• rabia

    i just wanted to add that overall, the documentary made me sad. i never like to see muslim communities divided and arguing. May Allah have mercy on us all.

  • Sobia


    “These people and their crusades against what should and shouldn’t be Islamic are usually monetary grabs; ”

    Although that may or may not be the case for Nomani (obviously we can never truly know but can make guesses) this is not necessarily the case for others who try to change the way things are. Usually however, it is women who get labeled as such regardless of what their intentions are – that we are in it for some sort of selfish gain – whereas men who challenge the way things are (ie Tariq Ramadan) are not painted that way. (Not that he should be…I think most here know I love Ramadan ;) ).

    Personally, I don’t believe in segregation in the mosque and would join in this “crusade” but not for monetary gains. Rather because personally I feel it is an oppressive practice. (If it were truly egalitarian then the imam would go back and forth between the women’s and men’s sections.) Many women who fight for equal status in the mosque are not doing so for money or fame but rather for real equality – not just the typical lip service we get.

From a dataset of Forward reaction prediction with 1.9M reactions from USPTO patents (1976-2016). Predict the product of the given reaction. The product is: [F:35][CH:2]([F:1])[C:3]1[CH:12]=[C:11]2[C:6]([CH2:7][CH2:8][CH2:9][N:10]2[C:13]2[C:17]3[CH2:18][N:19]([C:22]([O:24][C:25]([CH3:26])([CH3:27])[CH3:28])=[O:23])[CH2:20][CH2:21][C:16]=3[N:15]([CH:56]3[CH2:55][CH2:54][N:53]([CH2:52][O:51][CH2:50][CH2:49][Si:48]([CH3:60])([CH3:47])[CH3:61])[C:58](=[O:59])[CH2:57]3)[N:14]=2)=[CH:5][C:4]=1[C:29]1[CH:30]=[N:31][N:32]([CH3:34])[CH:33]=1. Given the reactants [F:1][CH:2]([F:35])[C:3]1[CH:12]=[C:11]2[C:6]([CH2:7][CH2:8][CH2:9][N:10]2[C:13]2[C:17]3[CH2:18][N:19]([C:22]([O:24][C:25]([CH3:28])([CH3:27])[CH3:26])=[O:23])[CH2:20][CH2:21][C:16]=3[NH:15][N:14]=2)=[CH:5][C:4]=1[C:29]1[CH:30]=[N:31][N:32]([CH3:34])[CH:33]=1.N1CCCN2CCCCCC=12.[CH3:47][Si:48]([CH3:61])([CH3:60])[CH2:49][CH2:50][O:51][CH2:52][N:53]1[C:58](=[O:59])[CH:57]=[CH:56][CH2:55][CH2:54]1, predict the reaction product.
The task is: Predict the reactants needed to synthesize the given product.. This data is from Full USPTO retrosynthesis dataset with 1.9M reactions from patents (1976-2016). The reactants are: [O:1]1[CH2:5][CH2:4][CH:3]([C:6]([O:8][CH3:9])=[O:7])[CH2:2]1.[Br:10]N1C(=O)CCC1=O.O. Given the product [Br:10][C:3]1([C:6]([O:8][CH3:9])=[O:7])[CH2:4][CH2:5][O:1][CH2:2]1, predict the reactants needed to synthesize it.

I don’t agree with Nomani’s approach but I do support actual equality in the mosque.

  • rabia

    one other thing i forgot to mention, is that i wonder why the documentary aired so long after her book was published? The doc touches on many of the themes she writes in her book almost repetitively.

  • Br00ke

    Wow. I just reread my comment, and I see that she pisses me off so badly, I can barely make sense about it!

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  • Mariam

    I couldn’t agree more with your review great job!

  • UmmSqueakster

    Ooo, didya see that you’re linked in the documentary’s homepage as a “hostile review?”

    I looked on our local PBS stations, and didn’t see this scheduled for anytime in the next few weeks.

    Not having seen it, but having followed this as it was happening, I’ll still say I’m of mixed minds about this. While I’ve worked for women’s greater access to the masjid for years, I can’t agree with the way she went about it. I find it counterproductive and liable to p.o. more people then it reaches positively.